6 Ways to Rescue Underexposed Photos
Sometimes photos don’t turn out the way you hoped. Underexposure is a common mistake, one that can happen for example because you were hurrying to press the trigger and didn’t stop to check your settings, or because you used automatic settings when shooting against the light. One way or the other, you’ve got a dark photo. But fortunately, you can brighten it after!
1. Adjust Exposure and Brighten Shadows
One way to improve a photo is to adjust its exposure in the Editor or in the Develop section.
Shadow brightening can also be helpful. If for example you don’t want for the sky to be overexposed in a photo, then you’ll need to first underexpose the photo and then brighten the shadows. This will add noise, but it’s better than having blowout in the sky. If you also shoot to RAW on top of that, then you can pull out the shadows much better than you could with JPG.
2. Exposure Blending
Sometimes you take an underexposed photo not accidentally, but because it’s part of your plan. If the difference between the bright and the dark parts of a scene is too large to capture in one shot and you know, before you even take the shot, that shadow brightening won’t be enough, then you can start getting ready for HDR via Exposure Blending or HDR via Tone Mapping.
The way HDR works is that you blend multiple shots (typically one dark and one light) into one picture, darkening the bright parts and brightening the dark parts.
If you will be blending exposures using Tone Mapping HDR, then keep in mind that this function can easily change the photo more than you need. So be careful with your choice of intensity.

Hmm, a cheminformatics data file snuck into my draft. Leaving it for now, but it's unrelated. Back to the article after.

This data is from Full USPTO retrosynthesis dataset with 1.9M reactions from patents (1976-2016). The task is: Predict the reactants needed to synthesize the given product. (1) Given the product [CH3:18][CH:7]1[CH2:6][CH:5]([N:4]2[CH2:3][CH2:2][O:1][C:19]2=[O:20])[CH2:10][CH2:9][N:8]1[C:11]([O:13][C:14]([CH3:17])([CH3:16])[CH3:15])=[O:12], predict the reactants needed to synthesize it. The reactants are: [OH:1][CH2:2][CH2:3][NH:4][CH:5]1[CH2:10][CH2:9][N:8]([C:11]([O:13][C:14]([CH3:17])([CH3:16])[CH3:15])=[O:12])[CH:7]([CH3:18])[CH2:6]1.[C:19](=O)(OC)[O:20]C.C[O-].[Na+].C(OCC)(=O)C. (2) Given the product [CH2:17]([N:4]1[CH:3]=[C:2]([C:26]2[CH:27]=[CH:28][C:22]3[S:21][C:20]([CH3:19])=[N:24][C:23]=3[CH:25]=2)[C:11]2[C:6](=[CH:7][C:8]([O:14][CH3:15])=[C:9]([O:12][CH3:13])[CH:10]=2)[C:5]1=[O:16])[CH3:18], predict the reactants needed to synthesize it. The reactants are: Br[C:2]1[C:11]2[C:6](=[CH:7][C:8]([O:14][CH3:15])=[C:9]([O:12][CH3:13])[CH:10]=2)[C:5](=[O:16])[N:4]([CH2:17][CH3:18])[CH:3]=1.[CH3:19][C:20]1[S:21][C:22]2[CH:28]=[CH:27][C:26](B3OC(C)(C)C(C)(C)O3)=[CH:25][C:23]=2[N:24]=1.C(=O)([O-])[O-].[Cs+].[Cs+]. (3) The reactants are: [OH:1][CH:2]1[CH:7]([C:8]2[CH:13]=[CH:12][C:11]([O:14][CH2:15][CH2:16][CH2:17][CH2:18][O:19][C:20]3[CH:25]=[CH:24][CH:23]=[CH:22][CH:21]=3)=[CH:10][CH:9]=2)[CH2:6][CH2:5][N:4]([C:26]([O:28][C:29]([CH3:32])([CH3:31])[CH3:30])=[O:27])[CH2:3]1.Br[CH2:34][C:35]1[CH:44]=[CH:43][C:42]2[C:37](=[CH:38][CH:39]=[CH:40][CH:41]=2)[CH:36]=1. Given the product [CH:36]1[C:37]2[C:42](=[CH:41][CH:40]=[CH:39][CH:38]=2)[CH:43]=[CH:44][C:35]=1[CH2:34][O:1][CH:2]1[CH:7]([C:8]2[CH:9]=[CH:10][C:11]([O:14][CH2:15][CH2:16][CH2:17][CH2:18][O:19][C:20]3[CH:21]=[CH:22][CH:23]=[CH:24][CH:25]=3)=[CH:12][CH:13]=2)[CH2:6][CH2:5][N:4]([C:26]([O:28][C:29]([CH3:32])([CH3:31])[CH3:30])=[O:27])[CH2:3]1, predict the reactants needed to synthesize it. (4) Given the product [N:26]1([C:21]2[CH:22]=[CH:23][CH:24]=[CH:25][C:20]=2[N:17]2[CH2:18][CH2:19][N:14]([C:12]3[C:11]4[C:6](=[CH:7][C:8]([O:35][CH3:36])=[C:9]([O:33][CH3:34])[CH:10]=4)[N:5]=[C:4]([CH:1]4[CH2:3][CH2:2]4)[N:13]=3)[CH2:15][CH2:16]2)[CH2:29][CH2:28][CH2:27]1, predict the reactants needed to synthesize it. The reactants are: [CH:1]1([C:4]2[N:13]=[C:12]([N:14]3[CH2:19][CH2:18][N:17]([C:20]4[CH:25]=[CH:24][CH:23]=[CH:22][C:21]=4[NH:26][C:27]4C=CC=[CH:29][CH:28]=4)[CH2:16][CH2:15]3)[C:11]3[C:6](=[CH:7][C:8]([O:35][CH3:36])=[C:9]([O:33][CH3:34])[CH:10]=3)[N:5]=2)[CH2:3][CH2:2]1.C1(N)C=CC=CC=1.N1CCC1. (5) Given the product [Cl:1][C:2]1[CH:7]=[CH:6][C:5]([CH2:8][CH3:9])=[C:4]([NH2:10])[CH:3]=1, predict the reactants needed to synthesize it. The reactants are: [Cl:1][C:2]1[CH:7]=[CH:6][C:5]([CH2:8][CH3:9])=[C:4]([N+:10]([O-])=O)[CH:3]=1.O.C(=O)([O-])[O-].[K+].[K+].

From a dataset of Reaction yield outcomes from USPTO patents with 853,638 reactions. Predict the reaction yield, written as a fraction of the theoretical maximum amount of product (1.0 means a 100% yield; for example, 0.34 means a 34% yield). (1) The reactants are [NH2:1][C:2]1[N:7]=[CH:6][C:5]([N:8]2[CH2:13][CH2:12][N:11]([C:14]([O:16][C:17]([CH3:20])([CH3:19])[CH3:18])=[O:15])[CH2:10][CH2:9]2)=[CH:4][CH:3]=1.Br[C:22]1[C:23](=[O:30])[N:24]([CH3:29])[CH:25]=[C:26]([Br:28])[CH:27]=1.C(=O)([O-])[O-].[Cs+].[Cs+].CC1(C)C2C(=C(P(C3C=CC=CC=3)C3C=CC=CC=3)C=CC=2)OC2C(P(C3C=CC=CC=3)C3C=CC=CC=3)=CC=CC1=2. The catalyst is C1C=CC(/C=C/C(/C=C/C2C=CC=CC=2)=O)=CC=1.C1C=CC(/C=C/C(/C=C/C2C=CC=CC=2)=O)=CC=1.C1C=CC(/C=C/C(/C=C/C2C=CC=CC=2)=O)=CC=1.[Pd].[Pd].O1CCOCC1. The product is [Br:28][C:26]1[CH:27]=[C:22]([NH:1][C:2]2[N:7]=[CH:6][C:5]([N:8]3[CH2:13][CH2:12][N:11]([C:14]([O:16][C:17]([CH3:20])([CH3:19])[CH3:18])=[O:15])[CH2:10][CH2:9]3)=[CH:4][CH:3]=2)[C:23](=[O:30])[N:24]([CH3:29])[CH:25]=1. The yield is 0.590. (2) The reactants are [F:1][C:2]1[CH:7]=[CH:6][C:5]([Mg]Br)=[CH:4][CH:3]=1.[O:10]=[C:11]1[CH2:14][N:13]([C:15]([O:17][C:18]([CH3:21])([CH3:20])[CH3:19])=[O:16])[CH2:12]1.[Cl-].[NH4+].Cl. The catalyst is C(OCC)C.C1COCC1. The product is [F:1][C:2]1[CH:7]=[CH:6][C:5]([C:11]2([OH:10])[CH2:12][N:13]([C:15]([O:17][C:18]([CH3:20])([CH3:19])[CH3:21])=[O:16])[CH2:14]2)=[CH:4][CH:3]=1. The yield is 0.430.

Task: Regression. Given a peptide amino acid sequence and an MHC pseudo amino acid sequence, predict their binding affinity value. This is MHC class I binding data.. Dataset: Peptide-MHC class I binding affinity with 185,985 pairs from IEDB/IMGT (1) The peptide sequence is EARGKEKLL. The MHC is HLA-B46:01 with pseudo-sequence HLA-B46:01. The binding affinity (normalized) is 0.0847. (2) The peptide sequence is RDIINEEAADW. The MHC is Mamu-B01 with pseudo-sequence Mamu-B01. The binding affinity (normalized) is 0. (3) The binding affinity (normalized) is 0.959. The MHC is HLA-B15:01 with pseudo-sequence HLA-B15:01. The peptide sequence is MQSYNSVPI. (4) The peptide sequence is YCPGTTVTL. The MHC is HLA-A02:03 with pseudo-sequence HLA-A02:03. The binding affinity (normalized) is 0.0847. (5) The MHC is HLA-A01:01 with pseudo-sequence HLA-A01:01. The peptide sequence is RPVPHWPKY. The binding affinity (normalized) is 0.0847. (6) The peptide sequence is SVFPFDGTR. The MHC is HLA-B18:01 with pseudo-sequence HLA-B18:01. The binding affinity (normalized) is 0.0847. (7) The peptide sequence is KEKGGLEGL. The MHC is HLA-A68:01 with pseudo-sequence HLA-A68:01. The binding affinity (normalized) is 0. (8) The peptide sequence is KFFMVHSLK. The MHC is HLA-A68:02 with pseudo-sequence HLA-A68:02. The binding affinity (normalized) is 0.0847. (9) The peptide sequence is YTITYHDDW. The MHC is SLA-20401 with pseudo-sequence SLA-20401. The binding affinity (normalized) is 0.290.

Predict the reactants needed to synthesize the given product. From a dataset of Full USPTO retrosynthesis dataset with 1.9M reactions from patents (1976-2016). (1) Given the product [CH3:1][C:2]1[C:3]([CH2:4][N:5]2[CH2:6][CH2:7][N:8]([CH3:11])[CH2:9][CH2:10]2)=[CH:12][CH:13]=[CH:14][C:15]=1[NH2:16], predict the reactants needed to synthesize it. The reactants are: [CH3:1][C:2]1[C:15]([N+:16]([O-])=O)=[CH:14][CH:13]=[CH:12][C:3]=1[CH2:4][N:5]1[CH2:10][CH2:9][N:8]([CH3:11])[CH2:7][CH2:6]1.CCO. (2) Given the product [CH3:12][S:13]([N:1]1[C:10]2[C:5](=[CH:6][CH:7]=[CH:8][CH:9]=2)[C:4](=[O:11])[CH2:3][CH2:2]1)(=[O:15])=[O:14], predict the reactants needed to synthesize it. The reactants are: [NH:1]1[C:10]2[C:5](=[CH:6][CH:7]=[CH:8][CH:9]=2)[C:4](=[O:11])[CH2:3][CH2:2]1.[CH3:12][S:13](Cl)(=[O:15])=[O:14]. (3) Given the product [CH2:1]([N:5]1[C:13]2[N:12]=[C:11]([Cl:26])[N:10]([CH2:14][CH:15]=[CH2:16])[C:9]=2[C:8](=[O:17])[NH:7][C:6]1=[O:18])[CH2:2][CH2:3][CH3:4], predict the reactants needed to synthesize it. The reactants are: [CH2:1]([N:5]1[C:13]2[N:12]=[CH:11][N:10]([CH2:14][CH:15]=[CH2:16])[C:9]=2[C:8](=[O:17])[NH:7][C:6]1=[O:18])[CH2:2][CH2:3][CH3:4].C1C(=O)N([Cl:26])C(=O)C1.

For a full-fledged article on HDR, we can recommend How to Create HDR Photographs in a Few Easy Steps.
3. Brighten Photos Using Curves
Photos can also be edited using the Curves filter, which you can find in the Editor’s Adjust menu. (You can also call it up with the Shift+C shortcut.) Curves give you many more options when brightening a picture than ordinary exposure edits do. To learn how to work with Curves, you can read our detailed article How to Use Curves to Adjust Image Exposure.
4. Use a Selection to Edit Just Part of a Photo
If you only want to brighten a portion of a photo, then brightening shadows won’t necessarily help you because shadows won’t always be limited to just one part of a picture—and in the sky, for example, you want to leave your shadows dark. So work with just a selected part of the picture. To select part of the picture so you can do this, use one or more of the selection tools. I recommend using the magnetic lasso—this is a very intelligent tool that you can use for even the most complicated selections.
5. Create a Low Key Photo
If you’re about to press the trigger and you know that you only want to emphasize certain outlines in the picture, then try darkening it even further, then brightening only the light tones. Only a few outlines will stand out, and the photograph will be built upon the fact that less is sometimes more. You can read in more detail about low-key photographs in a separate article.
6. Make Darkness Your Intention
The last possibility is to leave the photo deliberately underexposed or darken it even more and only perhaps add light, like in this photo here.
Not a Tragedy, Still Worth Avoiding
A dark photo is better than one that suffers from blowout because the noise that comes from brightening shadows can be eliminated with a noise-reduction function, but white blotches from blowout usually can’t be saved.
It’s still important to avoid dark photos, though, and it’s easy to do. For example by wisely choosing your exposure settings or by shooting to RAW—which gives you much more to work with than JPEGs do. Exposure editing in RAW gives much more natural results.
You can also get dark photos when you’re shooting against the light in an automatic or semi-automatic mode. So in cases like these, just to be sure, I use bracketing, where I take three photos in a row (one dark, one normal, and one light). Even though I don’t plan to assemble HDR from these three different exposures, it’s better to be able to choose.
Last updated 13. April 2016